Photo London 2018
Group Exhibition


May 17  -  May 20, 2018

Mohsen Gallery at Photo London 2018

 

Azadeh Akhlaghi

Mehrdad Afsari

Gohar Dashti

 

May 17-20, 2018

 

For its inaugural participation in Photo London, Mohsen Gallery proposes an exhibition of three of Iranian leading photographers; Azadeh Akhlaghi, Mehrdad Afsari, and Gohar Dashti.

Working in a region increasingly in crisis, all three artists explore the three foundations of existence: history, humanism, and nature and the trio is based on their subjective observation. The artists belong to the same generation and they are eyewitnesses to their surroundings.

 

In her celebrated series “By an Eyewitness” the artist, Azadeh Akhlaghi attempts to reconstruct 17 tragic and controversial deaths of prominent Iranian figures in the contemporary era, from constitutional revolution (early 20th century) until now. They are staged based on documents and eyewitnesses she found through her researches. In fact, Akhlaghi depicts the question that if it is possible for a moment in present time to become so tumultuous and critical to break the linearity of time, bring the past to the present and thrust the dwellers of the present to the past. Is it possible that we, in the heat of the moment, manage to detach from the triviality of our everyday life and travel back through history? “This is perhaps imagining simultaneity of us and the dead we admire in an essentially different time, the time that is yet to come.”

 

Whilst Akhlaghi depicts the illustrative experience of the history, Mehrdad Afsari generates another experience of self in his latest series of works titled “40: A Treatise on Terrene Traverse.” The artist looks at nature as a metaphor for life; how it looks mystic and undiscoverable. Nevertheless, it ends to a certain horizon by which it raises awareness about life’s finitude and limitations. With his subtle vision and skill in analog photography, Afsari portrays romantic pictures, yet touching and mesmerizing. Throughout this series of works, he insists on keeping the horizon right in the middle of pictures. Therefore, he had to explore nature and examine several places to find the right place to stand and set the camera; his recording eye. Hereupon, he shares the way ahead but we would not know about the other half that artist passed through to reach this point. All that we see is balance, beauty, and mystery.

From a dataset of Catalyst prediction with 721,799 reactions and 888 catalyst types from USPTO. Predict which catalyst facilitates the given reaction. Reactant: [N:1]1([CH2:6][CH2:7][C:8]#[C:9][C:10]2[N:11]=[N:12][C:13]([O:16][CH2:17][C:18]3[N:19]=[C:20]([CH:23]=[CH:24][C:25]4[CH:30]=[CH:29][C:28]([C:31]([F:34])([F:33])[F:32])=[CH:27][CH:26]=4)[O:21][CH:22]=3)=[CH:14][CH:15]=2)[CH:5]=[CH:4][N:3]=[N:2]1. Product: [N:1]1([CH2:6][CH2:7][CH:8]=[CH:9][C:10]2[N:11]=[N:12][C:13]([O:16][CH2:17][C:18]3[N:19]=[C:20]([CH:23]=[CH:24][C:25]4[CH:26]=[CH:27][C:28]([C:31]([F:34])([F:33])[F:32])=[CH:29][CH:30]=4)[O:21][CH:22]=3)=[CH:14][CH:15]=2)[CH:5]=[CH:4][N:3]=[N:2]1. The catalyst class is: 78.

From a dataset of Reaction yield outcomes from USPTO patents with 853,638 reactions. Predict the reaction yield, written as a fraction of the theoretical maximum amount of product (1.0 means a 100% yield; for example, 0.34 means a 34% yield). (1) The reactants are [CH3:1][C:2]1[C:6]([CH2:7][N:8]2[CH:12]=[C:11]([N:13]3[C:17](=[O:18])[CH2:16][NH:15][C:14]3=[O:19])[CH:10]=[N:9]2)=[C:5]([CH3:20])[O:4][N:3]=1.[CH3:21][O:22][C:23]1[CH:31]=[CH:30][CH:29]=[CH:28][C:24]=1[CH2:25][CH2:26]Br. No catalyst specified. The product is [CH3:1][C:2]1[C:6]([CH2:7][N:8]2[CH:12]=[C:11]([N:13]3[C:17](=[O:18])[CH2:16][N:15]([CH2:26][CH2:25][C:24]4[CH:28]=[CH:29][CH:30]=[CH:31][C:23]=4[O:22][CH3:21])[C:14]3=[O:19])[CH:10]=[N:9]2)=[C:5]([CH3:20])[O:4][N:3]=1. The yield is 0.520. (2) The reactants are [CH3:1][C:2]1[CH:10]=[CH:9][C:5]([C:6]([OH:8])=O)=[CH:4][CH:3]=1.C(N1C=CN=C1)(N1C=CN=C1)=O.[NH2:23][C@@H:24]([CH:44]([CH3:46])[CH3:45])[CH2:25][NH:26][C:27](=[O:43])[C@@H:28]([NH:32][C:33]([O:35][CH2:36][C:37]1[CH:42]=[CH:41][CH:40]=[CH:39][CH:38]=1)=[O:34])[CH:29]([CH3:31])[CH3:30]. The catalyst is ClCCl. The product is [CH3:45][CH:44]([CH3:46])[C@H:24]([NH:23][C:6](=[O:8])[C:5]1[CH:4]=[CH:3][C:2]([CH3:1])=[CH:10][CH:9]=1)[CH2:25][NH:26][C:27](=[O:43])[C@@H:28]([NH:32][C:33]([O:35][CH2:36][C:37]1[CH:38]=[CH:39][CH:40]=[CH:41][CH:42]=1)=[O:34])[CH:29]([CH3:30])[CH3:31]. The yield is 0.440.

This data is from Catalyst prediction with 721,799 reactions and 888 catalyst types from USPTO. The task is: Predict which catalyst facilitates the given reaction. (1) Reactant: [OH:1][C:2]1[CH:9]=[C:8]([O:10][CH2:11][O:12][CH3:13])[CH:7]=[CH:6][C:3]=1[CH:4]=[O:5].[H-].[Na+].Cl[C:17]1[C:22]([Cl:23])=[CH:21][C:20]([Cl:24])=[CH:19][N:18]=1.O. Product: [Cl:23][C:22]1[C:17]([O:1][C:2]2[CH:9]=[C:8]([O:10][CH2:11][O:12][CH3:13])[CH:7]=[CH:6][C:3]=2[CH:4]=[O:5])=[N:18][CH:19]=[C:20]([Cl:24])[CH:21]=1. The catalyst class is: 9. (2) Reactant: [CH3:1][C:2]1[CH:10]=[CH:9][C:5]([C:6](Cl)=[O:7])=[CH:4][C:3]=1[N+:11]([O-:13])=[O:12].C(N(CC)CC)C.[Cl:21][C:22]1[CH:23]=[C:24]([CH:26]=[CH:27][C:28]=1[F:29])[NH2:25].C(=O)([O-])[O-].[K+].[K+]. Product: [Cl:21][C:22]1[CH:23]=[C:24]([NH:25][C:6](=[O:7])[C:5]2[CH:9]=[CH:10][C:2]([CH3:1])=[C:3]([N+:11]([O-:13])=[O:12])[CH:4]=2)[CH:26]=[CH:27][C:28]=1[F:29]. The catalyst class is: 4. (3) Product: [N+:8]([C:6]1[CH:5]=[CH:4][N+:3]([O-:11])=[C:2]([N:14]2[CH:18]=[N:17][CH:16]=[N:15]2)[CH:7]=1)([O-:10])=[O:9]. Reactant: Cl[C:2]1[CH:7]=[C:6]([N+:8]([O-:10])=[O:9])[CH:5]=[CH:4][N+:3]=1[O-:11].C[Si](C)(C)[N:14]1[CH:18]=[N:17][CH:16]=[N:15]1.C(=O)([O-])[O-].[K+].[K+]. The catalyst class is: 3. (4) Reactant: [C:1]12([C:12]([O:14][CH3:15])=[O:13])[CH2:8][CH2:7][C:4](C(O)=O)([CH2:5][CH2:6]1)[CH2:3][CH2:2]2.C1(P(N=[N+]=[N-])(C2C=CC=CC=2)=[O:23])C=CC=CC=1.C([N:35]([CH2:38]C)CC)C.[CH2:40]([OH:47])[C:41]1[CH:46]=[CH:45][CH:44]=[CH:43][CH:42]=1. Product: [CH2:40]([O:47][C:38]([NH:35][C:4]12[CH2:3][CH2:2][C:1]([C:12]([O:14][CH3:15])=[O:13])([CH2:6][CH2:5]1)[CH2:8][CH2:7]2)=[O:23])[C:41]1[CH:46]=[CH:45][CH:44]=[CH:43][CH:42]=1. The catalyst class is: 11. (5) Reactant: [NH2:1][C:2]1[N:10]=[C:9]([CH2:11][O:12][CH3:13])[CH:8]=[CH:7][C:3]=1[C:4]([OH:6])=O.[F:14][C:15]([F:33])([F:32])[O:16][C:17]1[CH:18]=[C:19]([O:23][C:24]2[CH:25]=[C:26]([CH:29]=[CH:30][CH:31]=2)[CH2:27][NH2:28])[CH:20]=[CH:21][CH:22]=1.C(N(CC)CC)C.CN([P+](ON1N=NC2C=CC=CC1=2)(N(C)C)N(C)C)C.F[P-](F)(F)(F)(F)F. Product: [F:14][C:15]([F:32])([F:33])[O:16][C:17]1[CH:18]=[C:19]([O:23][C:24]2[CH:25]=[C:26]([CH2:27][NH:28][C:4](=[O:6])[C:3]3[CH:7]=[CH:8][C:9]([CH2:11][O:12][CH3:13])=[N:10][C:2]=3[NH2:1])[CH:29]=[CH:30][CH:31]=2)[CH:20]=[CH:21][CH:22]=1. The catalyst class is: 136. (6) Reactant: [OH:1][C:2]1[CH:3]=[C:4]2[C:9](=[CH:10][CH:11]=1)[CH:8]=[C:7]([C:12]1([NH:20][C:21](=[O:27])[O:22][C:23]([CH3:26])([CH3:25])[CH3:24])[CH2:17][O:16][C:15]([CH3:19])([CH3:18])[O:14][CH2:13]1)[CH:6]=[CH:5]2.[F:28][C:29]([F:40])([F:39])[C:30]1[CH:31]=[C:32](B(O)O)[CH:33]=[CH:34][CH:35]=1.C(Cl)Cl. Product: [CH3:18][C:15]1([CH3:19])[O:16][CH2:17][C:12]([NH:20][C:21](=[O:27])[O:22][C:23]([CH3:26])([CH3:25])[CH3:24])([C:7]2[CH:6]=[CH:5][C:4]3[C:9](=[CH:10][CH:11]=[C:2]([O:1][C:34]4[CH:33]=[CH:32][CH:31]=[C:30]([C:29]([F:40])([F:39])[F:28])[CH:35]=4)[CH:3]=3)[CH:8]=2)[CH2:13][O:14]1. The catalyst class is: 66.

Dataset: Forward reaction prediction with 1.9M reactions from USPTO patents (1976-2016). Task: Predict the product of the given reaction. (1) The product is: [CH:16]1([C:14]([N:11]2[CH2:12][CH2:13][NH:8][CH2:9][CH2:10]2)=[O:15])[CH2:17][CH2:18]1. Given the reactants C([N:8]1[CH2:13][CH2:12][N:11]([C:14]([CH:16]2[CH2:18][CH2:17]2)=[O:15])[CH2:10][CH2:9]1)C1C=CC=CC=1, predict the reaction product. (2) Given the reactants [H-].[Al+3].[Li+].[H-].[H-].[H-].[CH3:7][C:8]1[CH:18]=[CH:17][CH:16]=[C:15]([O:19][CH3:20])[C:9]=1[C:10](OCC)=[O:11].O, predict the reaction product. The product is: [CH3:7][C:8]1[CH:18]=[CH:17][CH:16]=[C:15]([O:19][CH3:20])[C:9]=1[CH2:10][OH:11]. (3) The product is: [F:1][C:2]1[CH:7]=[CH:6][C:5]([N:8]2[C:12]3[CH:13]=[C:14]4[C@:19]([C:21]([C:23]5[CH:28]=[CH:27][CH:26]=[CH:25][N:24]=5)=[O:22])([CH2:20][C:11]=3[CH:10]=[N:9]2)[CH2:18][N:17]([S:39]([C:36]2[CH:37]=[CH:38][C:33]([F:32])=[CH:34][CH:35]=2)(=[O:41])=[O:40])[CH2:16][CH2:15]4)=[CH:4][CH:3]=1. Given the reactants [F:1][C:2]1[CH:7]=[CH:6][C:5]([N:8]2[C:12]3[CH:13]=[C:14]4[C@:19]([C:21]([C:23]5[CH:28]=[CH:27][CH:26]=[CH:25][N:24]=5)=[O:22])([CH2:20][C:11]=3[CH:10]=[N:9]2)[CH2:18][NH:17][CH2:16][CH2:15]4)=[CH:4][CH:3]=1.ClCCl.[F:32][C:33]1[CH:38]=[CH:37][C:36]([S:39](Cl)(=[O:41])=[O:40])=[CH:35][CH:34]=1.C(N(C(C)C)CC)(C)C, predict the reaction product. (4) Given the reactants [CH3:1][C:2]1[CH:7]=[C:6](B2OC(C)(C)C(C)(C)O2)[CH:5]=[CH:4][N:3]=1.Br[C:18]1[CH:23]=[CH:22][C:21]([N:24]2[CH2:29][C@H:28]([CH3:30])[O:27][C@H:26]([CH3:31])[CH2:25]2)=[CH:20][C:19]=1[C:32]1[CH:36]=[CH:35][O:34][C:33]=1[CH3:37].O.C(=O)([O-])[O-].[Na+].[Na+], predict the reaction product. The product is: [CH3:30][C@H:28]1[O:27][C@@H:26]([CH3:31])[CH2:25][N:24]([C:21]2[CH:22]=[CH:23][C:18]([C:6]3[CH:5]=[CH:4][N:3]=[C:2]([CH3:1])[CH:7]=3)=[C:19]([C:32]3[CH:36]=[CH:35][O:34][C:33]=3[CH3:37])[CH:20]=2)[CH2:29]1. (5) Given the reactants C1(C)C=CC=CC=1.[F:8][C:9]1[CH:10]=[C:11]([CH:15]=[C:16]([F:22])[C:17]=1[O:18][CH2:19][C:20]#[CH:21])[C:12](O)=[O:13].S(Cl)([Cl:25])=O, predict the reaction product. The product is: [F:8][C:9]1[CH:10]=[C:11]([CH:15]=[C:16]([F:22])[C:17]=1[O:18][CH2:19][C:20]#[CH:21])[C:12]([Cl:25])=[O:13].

In another subjective approach to nature, in “Still Life” Gohar Dashti stages nature through traditional photographic processes of lens-less photography; photograms and cyanotypes. In “Still Life,” the artist has gathered pine needles, twigs, leaves, and seeds, popular subjects of cyanotype sun prints, and has distorted their forms by crushing and dismembering them, adding another element to the handmade process. Through the destruction of these flawless forms of nature, the artist reveals another layer of abstraction within. Although the works are produced by traditional photographic processes, as with her “Home” series, the prints themselves are digitally produced at a large scale. Dashti believes that when we are talking about destroying a country, we are necessarily referring to its inhabitants and man-made infrastructure. Nature will be here long after we are all gone. In Dashti’s “Home” series the world is an alien landscape in which we are at home, or a home in which we feel alienated.

 

All three artists have portrayed their collective experience of living in a country undergoing dramatic transformations. While Akhlaghi is a narrator of controversial deaths of prominent figures of her country’s contemporary history, Gohar Dashti eliminates figures in her latest series and shows abandoned places being replete with plants symbolically to address the issue that we quite understandably tend to focus on human cost when a country is gutted by war; yet it is noticeable that when massive population shifts occur, the physical landscape remains behind. On the other hand, Mehrdad Afsari shifts his approach from extroverted social to introverted individual perspective. After long struggles with social issues, he finds his salvation in the vastness of nature.

 

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